Wednesday, February 15, 2006
McClendon, mother at Lady Vols game via booster
KNOXVILLE, Tenn. -- Tennessee football signee Jacques
McClendon received an improper benefit when he and his mother
attended a Lady Vols basketball game as guests of a booster, school
officials said Wednesday.
Athletic department officials filed a report about the secondary
violation and explained why McClendon, a star offensive lineman
from Chattanooga, was at Sunday's game against Vanderbilt.
McClendon and his mother, Stephanie McClendon, were guests of
Knoxville attorney Gordon Ball and his son, Tanner, who attends
school with McClendon, according to the report obtained by The
McClendon was declared ineligible until he and his mother pay a
total of $74 -- $15 apiece for game tickets and $22 apiece for a
pregame meal at the arena -- to a charity of their choice. The
university will send a warning letter to Ball.
"I apologize to everyone if there was a quote violation," Ball
told the AP on Wednesday. "It was my fault, not Jacques' fault,
not my son's fault. I was not thinking."
The McClendons were sitting on the front row in courtside seats
assigned to boosters who have made at least a one-time donation of
$40,000 per pair.
McClendon, who lives in Cleveland, was considered the prize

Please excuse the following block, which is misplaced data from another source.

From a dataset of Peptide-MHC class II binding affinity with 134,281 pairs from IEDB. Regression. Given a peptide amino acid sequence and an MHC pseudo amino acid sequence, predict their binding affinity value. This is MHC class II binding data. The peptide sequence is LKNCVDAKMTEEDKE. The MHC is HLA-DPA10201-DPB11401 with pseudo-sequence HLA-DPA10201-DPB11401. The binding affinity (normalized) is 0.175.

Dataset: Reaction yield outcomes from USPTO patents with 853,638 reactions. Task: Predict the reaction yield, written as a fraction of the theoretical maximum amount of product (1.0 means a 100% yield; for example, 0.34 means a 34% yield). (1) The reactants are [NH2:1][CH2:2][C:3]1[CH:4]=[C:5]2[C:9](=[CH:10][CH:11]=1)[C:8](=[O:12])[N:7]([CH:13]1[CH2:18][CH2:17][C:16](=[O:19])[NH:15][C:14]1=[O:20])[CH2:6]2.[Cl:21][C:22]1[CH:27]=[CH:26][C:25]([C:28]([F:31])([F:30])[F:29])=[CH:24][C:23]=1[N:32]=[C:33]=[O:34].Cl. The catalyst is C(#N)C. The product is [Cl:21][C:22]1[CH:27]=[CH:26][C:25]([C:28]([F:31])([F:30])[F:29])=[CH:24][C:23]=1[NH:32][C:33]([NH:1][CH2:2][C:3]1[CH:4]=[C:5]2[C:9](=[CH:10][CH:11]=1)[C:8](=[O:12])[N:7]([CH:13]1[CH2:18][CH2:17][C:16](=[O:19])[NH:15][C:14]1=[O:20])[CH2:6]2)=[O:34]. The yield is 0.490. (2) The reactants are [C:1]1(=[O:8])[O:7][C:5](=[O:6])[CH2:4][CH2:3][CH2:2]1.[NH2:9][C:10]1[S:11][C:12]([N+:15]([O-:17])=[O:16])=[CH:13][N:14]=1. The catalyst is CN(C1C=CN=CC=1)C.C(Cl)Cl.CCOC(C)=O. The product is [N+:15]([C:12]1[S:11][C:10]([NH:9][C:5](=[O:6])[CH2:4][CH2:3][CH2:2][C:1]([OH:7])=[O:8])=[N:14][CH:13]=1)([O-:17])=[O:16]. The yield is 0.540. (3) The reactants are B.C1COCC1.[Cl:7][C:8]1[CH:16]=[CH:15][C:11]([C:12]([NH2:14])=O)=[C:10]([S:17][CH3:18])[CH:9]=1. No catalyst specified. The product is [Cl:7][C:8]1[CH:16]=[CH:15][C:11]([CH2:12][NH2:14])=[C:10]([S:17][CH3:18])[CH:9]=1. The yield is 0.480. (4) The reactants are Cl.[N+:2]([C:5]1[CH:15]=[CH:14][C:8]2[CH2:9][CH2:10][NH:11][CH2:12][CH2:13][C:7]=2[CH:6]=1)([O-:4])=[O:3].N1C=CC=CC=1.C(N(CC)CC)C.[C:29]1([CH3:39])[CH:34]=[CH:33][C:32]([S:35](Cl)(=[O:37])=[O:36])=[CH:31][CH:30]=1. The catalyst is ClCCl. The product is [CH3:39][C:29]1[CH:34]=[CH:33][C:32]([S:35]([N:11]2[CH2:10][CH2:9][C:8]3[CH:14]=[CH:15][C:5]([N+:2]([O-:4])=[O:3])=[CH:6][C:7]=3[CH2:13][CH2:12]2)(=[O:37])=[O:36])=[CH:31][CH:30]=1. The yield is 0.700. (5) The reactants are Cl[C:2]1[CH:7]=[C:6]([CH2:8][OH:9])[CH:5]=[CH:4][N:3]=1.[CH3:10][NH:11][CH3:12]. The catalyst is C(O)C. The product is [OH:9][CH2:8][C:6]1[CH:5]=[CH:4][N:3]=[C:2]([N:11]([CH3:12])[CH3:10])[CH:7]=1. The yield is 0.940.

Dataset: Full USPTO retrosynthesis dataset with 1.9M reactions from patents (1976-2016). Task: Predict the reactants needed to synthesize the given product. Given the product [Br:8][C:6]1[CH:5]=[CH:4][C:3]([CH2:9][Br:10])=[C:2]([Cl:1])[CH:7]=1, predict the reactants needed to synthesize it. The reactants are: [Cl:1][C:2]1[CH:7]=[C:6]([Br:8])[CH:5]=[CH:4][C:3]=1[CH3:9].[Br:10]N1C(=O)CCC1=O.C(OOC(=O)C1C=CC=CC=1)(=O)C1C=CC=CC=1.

recruit of this year's signing class. He committed early, and coach
Phillip Fulmer praised him on the Feb. 1 signing day for sticking
with the Vols despite the 5-6 season.
Ball's son, Tanner, asked his father if he was going to use all
four of his tickets for the game and asked if McClendon and his
mother could go with them.
"I didn't even think about it," Ball said.
Fulmer didn't immediately return a call seeking comment.
The McClendons watched the first half of the game from the
courtside seats. But they weren't there for the second half, and
officials said they moved to seats in another section for the rest
of the game.
Ball said he was made aware of the possible violation at
Secondary violations are fairly common among NCAA schools, and
the SEC normally accepts whatever penalty the school has
"The institution believes that this violation was isolated and
inadvertent. Further, it did not provide Tennessee with any
competitive or recruiting advantage," officials said in the